The Last Guardian is finally here. Riding on the coattails of the niche-hit titles ICO and Shadow of the Colossus, The Last Guardian had a reputation to live up to. Does this latest adventure from SIE Japan Studio live up to the hype surrounding it?
The game was first announced at E3 way back in 2009 and the initial planned release date was going to be in 2011 on the PlayStation 3, but the game suffered one delay after another for various reasons, the development team citing the difficult PS3 platform which many studios disliked through its time. In time, the team switched their plans to bring the game to the PlayStation 4 system which all around more friendly.
If you haven’t played the previous games in the series, don’t worry. The Last Guardian carries its own story and while there are no real ties to previous adventures, the gameplay and overall design flow are heavily influenced by those PS2/PS3 (remastered) titles. At its core, this is a puzzle-adventure title. You’ll find virtually no combat, and no collection of random useless items. It’s all about figuring out the next step to freedom.
The game begins with your character, a young boy, who wakes up in a cave, covered in strange markings all over his skin. With you is a massive creature, similar to the Neverending Storys’ Luck Dragon, Falcor. Dubbed Trico, this creature will ultimately join you on your adventure to escape this strange area and maybe reach your home, wherever it is you came from. Trico plays a huge part in the game because without his help, you wouldn’t be able to progress to the points you need to reach. It’s the little things that make me smile during this adventure though. You may find yourself perplexed and unsure of what your next step is, but if you choose to pay attention and watch Trico, or maybe climb up on top of him, he could very well point you in the right direction.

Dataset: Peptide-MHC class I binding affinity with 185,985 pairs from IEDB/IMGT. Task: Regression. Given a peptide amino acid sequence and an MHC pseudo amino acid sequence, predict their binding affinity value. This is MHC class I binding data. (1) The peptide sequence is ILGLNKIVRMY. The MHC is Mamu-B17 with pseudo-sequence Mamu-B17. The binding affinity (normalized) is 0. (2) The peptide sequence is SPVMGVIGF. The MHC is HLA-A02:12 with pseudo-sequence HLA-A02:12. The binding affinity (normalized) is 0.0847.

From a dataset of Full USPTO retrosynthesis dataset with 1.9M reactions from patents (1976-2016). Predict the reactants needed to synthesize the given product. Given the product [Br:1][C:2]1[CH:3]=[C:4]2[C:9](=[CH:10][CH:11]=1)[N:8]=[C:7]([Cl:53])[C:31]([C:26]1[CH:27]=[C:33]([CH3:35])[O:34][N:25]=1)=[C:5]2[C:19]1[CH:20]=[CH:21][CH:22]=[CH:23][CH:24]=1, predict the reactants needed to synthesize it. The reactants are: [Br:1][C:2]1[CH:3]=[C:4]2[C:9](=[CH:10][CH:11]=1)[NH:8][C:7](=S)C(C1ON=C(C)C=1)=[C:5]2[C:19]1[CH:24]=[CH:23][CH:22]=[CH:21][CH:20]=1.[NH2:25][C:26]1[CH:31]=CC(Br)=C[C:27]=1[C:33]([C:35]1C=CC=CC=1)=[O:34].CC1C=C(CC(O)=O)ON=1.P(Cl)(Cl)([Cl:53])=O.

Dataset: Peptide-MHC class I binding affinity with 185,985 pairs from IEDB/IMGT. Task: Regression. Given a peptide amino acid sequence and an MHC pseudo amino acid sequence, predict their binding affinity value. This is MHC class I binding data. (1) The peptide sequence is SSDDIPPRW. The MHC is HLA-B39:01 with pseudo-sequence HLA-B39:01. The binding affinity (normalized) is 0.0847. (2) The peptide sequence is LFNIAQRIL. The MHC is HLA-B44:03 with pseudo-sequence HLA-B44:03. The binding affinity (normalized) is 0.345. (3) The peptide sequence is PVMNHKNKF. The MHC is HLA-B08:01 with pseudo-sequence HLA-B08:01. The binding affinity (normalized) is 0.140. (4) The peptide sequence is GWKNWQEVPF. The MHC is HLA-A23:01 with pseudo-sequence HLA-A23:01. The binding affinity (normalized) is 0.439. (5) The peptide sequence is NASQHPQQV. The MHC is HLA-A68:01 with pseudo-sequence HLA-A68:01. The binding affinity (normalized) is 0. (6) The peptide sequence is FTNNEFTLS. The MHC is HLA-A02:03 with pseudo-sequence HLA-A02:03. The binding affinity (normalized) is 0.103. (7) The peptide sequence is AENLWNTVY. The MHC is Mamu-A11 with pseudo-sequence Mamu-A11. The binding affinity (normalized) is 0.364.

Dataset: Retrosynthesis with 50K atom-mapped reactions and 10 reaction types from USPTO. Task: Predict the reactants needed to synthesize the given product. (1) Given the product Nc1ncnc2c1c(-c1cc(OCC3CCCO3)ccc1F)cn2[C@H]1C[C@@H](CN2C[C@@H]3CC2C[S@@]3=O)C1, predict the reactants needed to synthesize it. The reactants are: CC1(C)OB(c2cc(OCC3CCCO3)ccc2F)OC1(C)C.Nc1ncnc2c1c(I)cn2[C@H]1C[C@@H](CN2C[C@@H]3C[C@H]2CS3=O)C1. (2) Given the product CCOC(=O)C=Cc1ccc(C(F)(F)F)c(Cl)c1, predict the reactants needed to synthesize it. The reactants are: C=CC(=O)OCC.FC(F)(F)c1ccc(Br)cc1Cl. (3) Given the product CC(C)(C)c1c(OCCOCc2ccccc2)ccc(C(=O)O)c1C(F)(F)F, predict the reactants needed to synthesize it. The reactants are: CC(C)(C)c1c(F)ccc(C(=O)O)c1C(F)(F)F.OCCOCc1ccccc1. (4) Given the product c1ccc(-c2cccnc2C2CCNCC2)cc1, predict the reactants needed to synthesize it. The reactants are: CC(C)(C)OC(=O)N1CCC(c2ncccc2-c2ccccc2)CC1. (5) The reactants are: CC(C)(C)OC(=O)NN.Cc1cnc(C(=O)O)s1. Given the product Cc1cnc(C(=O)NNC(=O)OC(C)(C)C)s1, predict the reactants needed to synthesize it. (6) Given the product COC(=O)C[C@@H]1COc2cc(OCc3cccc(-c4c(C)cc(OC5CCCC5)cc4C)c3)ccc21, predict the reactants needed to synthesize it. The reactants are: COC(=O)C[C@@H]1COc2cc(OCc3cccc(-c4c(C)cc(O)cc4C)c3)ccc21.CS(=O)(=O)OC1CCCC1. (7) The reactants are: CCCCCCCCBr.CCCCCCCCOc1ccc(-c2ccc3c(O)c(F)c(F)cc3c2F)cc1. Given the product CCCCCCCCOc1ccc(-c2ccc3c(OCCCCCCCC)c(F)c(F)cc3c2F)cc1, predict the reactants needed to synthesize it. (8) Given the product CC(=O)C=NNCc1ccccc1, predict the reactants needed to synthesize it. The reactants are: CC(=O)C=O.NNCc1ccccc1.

Like ICO and Shadow of the Colossus. The Last Guardian does suffer from some noticeable performance issues. Many people may have expected a perfectly smooth adventure, seeing as how the game was in development for nearly seven years, but I think those of us that really enjoyed the previous two games knew what to expect, and stuttering framerates aren’t really a surprise, or a problem. Aside from that, there is the occasional camera issue that makes it seem more difficult than it should be. I also had the infamous “An error has occurred….” where my game shuts down and brings me back to the dashboard, but this happens with every game. Despite its issues, and some weak textures scattered about, The Last Guardian really is a beautiful game and I haven’t regretted my time with it.
The story is told through subtitles as the character doesn’t speak a recognizable language, and the only time you hear him speak is to call his friend, Trico to join him. I think this actually makes the story more powerful though, and it creates more of a bond with the characters because you’re solely focused on them and their reactions throughout the game. If you’re looking for a story that’s worth absorbing, this is probably the best title of the year in that category. Accompanying the story is also a fantastic soundtrack, with some epic tracks to match the feel of the game itself. In fact, the review package from Sony also included a PSN code to get the soundtrack, so I’ve been enjoying that a bit as background music while I’m around the house.
The Last Guardian may not be a perfect title, but I do feel it’s exactly what many of us were hoping for when it was first announced. Every game has its issues, even those “Perfect 10” games, so we learn to look past those problems and judge it for everything it does offer. The Last Guardian offers a captivating story with lovable characters, a phenomenal soundtrack and a truly beautifully designed world that will surely be in your memories for years to come. SIE Japan Studio has once again captured my heart.
The Last Guardian truly excels in gameplay because that's it's main focus... progression. Fantastic puzzles and very intense platforming make it a unique experience.
The game has sort of a watercolor look in my eyes, and while it's beautiful, I also find it somewhat muddled looking at times.
As stated in the review, the soundtrack is definitely one of the strongest points of the game with subtle background tracks to intense pieces to keep you on the edge of your seat.